Dippy on Tour audio guide
If ever evidence was needed to explain why dinosaurs have captured our imagination – then this is it: Diplodocus. Enormous yet elegant, this animal was just one of the hundreds of dinosaur species that dominated the world for millions of years. The first thing you notice about this magnificent beast is its awe-striking size. One of nature’s ancient giants, this dinosaur is more than 26 metres long (that’s the same length as two double decker buses) and would have weighed almost the same as 10 cars – you would not want a Diplodocus standing on your foot.
Oh, and about the name, scientists say dip-low-dock-us, but you can also say ‘dip-lod-oh-cus’ or even ‘dip-low-doe-cus’. Among friends, he’s affectionately known as Dippy.
Dippy arrived at the Natural History Museum in London in 1905 and has been the star of the Natural History Museum’s collection for more than 100 years. Now, he’s going on tour around the UK to discover the incredible natural history of this country and inspire a new generation of scientists and nature lovers.
These bones are actually copies of the originals found in America – a cast. But don’t be disappointed, it’s such a good copy that it’s still really important. Dippy was the first Diplodocus to go on display anywhere in the world when it was first revealed in 1905. The original bones were discovered at the end of the nineteenth century by palaeontologists employed by the wealthy Scottish industrialist Andrew Carnegie. Edward, Prince of Wales and the future king, saw an illustration of the skeleton hanging in Carnegie’s castle and wanted one for the Museum. Carnegie agreed to send a super-accurate copy and this striking full-sized skeleton arrived in London, hailed by Londoners at the time as ‘a colossal stranger’ and ‘the greatest animal that ever lived’.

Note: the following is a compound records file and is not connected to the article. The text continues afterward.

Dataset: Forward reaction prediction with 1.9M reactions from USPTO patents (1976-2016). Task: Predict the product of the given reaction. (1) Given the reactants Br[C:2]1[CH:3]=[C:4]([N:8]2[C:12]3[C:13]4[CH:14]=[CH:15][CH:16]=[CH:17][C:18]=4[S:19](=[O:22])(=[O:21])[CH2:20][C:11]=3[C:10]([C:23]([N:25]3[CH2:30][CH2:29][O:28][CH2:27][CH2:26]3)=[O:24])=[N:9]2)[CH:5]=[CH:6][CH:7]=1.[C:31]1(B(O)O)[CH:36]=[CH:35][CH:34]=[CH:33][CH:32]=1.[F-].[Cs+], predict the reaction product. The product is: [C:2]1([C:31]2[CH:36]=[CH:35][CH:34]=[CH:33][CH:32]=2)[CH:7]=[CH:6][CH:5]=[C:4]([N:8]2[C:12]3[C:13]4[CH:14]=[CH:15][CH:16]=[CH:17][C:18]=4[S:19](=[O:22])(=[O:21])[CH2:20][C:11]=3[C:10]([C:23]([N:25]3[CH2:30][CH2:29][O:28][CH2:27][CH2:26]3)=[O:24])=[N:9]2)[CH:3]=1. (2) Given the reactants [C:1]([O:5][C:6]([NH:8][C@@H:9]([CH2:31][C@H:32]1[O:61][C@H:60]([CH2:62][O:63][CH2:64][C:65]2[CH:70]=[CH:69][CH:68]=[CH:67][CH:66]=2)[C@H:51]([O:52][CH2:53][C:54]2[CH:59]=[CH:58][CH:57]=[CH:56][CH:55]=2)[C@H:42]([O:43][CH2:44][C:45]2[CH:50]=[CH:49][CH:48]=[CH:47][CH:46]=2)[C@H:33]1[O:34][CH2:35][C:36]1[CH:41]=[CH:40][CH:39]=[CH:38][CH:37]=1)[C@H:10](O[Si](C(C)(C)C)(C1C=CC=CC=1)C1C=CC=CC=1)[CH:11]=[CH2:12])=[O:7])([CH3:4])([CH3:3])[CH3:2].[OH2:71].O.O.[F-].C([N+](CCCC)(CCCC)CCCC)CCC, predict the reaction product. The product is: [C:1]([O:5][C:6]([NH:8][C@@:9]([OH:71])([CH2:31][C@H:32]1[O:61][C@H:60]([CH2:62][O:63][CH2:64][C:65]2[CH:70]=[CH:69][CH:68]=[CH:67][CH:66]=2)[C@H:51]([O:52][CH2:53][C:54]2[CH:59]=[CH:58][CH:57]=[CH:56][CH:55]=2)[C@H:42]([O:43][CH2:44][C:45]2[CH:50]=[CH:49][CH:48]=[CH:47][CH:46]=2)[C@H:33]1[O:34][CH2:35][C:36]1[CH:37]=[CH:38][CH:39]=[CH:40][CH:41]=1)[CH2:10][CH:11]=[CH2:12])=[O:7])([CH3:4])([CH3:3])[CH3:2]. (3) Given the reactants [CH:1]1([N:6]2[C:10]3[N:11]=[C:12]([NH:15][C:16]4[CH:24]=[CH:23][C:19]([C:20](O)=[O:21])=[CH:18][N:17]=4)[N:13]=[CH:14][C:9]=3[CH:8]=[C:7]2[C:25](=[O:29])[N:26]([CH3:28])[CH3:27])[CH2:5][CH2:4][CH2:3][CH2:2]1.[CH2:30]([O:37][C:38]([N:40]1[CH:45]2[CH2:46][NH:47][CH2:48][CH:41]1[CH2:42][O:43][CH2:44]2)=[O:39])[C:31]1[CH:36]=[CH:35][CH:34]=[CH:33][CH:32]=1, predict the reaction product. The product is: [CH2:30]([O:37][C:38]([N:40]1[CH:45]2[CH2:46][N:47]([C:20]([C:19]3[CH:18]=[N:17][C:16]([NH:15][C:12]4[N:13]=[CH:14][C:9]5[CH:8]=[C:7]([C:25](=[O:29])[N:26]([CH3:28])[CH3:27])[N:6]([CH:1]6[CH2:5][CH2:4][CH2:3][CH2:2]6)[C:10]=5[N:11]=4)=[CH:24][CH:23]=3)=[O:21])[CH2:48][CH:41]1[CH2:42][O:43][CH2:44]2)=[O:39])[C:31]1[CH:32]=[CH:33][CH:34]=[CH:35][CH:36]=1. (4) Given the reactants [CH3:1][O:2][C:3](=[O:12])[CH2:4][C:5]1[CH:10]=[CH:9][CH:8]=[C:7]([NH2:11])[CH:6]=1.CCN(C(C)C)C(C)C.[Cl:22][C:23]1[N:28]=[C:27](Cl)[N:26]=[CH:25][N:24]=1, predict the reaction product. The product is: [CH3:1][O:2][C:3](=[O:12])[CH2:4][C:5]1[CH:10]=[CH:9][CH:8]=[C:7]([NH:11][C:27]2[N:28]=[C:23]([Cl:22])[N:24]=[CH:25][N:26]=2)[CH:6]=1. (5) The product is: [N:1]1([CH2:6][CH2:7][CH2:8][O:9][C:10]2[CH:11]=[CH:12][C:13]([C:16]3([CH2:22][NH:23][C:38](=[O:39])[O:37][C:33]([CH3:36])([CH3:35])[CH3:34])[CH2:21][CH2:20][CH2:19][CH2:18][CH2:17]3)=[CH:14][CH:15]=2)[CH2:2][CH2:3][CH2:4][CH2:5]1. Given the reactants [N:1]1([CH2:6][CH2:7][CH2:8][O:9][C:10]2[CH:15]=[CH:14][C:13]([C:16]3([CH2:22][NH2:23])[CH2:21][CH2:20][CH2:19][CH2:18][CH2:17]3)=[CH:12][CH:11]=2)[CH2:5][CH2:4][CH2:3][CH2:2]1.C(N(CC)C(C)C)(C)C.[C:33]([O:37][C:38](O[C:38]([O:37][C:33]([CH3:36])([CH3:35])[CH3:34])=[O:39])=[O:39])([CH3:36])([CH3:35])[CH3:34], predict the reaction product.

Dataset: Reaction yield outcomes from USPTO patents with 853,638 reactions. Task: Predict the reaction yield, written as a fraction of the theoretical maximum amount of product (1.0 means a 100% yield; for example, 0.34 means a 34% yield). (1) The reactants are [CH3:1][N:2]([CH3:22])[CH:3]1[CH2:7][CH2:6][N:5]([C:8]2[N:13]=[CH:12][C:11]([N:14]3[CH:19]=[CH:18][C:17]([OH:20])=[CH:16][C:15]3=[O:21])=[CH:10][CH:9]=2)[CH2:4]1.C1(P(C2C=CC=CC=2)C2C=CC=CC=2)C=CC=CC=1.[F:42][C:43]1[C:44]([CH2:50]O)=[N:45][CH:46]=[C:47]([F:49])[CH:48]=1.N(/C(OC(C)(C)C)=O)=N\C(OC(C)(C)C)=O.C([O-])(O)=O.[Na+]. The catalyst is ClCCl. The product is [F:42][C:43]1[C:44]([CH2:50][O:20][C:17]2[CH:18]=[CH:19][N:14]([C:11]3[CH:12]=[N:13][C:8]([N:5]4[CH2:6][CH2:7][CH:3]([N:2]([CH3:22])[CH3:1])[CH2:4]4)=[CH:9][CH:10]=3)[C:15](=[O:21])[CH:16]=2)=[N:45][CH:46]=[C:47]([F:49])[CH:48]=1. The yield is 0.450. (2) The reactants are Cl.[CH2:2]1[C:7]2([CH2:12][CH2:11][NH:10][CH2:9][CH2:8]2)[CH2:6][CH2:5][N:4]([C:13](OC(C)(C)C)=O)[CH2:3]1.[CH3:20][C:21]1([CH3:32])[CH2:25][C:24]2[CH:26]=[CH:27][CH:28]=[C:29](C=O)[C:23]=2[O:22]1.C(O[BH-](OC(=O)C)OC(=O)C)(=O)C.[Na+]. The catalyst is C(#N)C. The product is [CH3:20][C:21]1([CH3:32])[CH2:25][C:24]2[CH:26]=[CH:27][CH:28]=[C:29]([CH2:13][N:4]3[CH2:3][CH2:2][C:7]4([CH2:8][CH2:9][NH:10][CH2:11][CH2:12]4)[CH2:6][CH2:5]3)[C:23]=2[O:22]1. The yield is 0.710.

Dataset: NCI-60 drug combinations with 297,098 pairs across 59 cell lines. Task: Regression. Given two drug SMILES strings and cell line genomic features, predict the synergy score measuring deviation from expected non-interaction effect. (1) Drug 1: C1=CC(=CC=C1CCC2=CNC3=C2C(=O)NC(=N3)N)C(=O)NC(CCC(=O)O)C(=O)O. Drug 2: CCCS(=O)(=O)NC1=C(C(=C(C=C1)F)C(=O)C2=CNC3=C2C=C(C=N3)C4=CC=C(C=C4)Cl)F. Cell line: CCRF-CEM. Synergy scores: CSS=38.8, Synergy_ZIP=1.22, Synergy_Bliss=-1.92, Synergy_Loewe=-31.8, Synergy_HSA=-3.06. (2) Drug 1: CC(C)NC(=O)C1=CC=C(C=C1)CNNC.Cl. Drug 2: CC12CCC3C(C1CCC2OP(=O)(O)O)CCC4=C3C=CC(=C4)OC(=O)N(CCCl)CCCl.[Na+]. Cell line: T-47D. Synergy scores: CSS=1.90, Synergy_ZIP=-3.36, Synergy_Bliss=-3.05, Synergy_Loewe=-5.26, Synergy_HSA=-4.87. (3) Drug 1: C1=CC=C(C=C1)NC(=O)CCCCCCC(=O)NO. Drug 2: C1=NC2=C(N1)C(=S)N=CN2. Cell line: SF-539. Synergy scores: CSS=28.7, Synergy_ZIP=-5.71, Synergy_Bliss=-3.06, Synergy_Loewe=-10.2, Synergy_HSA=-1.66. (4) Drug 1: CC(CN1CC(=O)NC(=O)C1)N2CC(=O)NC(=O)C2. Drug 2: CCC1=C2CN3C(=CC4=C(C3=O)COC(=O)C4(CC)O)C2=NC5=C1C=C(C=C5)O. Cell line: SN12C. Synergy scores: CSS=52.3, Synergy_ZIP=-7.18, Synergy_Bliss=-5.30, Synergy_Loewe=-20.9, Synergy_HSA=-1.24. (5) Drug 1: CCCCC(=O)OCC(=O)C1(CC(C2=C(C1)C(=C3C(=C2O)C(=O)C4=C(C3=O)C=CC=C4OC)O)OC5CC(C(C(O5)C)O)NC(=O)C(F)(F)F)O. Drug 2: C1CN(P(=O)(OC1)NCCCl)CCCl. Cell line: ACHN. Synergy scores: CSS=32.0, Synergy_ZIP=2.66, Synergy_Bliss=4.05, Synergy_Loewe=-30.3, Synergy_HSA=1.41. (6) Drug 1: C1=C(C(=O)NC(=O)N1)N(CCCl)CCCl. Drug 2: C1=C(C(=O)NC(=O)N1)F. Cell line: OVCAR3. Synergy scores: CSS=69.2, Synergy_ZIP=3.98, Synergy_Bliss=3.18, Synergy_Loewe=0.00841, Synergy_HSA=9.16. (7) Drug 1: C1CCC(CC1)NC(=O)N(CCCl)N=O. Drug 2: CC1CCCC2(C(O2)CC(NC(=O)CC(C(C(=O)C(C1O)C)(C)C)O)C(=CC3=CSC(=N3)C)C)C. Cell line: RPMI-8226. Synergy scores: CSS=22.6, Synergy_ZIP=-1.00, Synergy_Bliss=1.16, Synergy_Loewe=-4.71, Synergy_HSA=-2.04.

Dippy is a 26-metre-long skeleton, with a tiny skull compared with the rest of his body. His skull is 50 centimetres long and 25 centimetres wide, with a long snout and blunt pencil-like teeth that give him an eerie grin.
The bones of his long horizontal neck gradually increase in size towards his shoulders, where the largest is more than half a metre long and half a metre wide. Dippy’s neck is seven metres long in total. If he stuck his neck through the front window of a bus, his head would reach the back row!
His right front leg is slightly further forward than his left, as if he’s walking forwards. Dippy walked on his fingers and toes – like a horse. The bones of his hands make a horseshoe shape that is dwarfed by the two sturdy leg bones. These are topped by smooth, wide-grooved shoulder blades, angled down at 45 degrees to meet a heart-shaped set of breast bones. The biggest ribs in the enormous ribcage are 10 centimetres wide and nearly 2 metres long. Along the top of the backbone and much of the horizontal tail are short, vertical bone projections a few centimetres apart – like a comb.
Starting from clawed feet, Dippy’s back legs are even bigger than his front legs – each thigh bone is one and a half metres long, slotting at the top into a socket made up of huge, smooth fan-shaped hip bones. It’s the upright, tucked-under pose of his legs in particular that define Dippy as a dinosaur.
Mirroring his neck, Dippy’s tail curves another seven metres backwards to a point high above our heads. Starting half a metre wide, each bone is smaller than the one before down to a whiplash end that is only the width of a finger. Scientists think this thin, flexible tail might have been used to make a noise like a whip, as a defence from big predators like Allosaurus.
Hanging at regular intervals under Dippy’s tail is a series of coat-hanger-shaped bones, designed to support and protect the blood vessels there. These bones gave Dippy’s species its name – Diplodocus, which means double-beamed after the particular shape of them.
The colour of fossils depends on what minerals replaced the original bone over time. The original Diplodocus fossils are very dark brown so our Dippy was painted to look the same.
Diplodocus died out 145 million years ago, but we can still learn a lot about how dinosaurs like Dippy lived and behaved from studying the fossils that are left behind. And we can also apply this approach to learn more about ourselves and the natural world around us today.
Script based on work developed in collaboration with Antenna International.